A National Force: The Evolution of Canada's Army, 1950-2000

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UBC Press, 2013 - History - 368 pages
This landmark book dispels the idea that the period between the Second World War and the unification of the armed services in 1968 constituted the Canadian Army's "golden age." Drawing on recently declassified documents, Peter Kasurak depicts an era clouded by the military leadership's failure to loosen the grasp of British army culture, produce its own doctrine, and advise political leaders effectively. The discrepancy between the army's goals and the Canadian state's aspirations as a peacemaker in the postwar world resulted in a series of civilian-military crises that ended only when the scandal of the Somalia Affair in 1993 forced reform.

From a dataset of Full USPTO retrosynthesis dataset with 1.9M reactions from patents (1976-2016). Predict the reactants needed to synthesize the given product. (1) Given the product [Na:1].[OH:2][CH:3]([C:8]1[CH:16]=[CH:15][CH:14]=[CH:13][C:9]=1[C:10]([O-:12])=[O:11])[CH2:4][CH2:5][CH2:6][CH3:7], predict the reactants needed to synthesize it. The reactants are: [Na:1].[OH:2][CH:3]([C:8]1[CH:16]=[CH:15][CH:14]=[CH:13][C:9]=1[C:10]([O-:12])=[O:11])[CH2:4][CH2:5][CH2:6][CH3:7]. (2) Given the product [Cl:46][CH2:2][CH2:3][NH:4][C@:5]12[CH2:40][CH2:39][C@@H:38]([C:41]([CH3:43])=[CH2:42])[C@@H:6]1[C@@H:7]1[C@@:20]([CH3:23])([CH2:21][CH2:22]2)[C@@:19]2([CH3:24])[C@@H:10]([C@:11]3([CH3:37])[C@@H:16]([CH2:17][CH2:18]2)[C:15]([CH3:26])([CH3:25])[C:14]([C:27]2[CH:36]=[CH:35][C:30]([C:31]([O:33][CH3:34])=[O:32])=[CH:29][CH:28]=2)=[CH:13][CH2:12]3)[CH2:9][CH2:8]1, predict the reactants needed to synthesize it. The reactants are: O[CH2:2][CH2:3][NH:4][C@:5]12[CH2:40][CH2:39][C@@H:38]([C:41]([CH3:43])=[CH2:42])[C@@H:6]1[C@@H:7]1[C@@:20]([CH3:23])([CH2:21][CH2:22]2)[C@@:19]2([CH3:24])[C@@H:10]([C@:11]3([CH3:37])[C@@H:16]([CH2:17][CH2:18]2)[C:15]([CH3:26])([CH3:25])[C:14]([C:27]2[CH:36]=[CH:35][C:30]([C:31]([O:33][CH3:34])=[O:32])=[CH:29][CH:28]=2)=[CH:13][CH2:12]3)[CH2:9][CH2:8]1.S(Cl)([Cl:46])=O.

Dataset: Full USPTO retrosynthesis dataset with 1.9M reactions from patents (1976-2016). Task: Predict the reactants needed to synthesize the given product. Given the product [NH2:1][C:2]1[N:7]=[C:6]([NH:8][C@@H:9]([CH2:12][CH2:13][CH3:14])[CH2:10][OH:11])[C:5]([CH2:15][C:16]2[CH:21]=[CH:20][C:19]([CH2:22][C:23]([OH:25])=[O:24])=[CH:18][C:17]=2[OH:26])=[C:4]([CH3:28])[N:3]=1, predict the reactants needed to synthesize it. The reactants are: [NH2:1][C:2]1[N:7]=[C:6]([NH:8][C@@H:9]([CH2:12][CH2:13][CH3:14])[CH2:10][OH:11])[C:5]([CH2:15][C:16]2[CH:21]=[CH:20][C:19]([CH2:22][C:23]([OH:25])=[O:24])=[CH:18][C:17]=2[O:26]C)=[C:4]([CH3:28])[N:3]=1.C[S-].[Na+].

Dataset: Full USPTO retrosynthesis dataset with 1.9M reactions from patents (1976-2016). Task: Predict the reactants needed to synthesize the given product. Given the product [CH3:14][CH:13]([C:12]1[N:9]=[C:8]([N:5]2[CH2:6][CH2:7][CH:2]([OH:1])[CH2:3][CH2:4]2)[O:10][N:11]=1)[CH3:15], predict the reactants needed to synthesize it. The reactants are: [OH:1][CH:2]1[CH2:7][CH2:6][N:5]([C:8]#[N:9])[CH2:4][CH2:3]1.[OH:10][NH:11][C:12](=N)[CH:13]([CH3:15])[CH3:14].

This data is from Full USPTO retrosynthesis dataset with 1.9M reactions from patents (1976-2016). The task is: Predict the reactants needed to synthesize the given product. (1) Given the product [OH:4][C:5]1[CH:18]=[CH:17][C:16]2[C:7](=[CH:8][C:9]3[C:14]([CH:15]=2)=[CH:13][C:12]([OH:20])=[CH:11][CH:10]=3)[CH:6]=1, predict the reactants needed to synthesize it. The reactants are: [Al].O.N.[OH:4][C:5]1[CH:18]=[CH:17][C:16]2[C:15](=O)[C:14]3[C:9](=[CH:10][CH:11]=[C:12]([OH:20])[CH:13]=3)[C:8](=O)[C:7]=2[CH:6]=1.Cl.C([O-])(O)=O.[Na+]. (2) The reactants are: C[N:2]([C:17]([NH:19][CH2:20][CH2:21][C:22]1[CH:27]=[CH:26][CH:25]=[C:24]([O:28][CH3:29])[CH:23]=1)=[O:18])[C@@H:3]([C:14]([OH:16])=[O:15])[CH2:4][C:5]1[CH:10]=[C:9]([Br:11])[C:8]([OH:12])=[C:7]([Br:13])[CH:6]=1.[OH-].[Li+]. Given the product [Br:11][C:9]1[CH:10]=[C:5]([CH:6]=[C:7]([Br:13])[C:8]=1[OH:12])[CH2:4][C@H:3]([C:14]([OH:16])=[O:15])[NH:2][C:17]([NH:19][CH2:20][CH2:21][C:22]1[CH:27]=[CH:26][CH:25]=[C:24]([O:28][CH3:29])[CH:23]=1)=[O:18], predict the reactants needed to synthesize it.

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Contents

Introduction
1
A Professional Army?
10
2 Soldiers Civilians and Nuclear Warfare in the 1960s
53
3 The Army and the Unified Force 196367
75
4 Trudeau and the Crisis in CivilMilitary Relations
108
5 Reform Regimentalism and Reaction
150
6 The Plan for a Big Army
171
7 The Unified Staff and Operational Difficulties
217
8 Reform and Constabulary Realism
252
Conclusion
283
Notes on Sources
294
Notes
297
Bibliography
330
Index
337
Copyright

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About the author (2013)

Peter Kasurak retired in 2007 after leading the defence and national security sections of the Office of the Auditor General of Canada. He holds a PhD in military and diplomatic history from Duke University and teaches part-time at the Canadian Forces College in Toronto.

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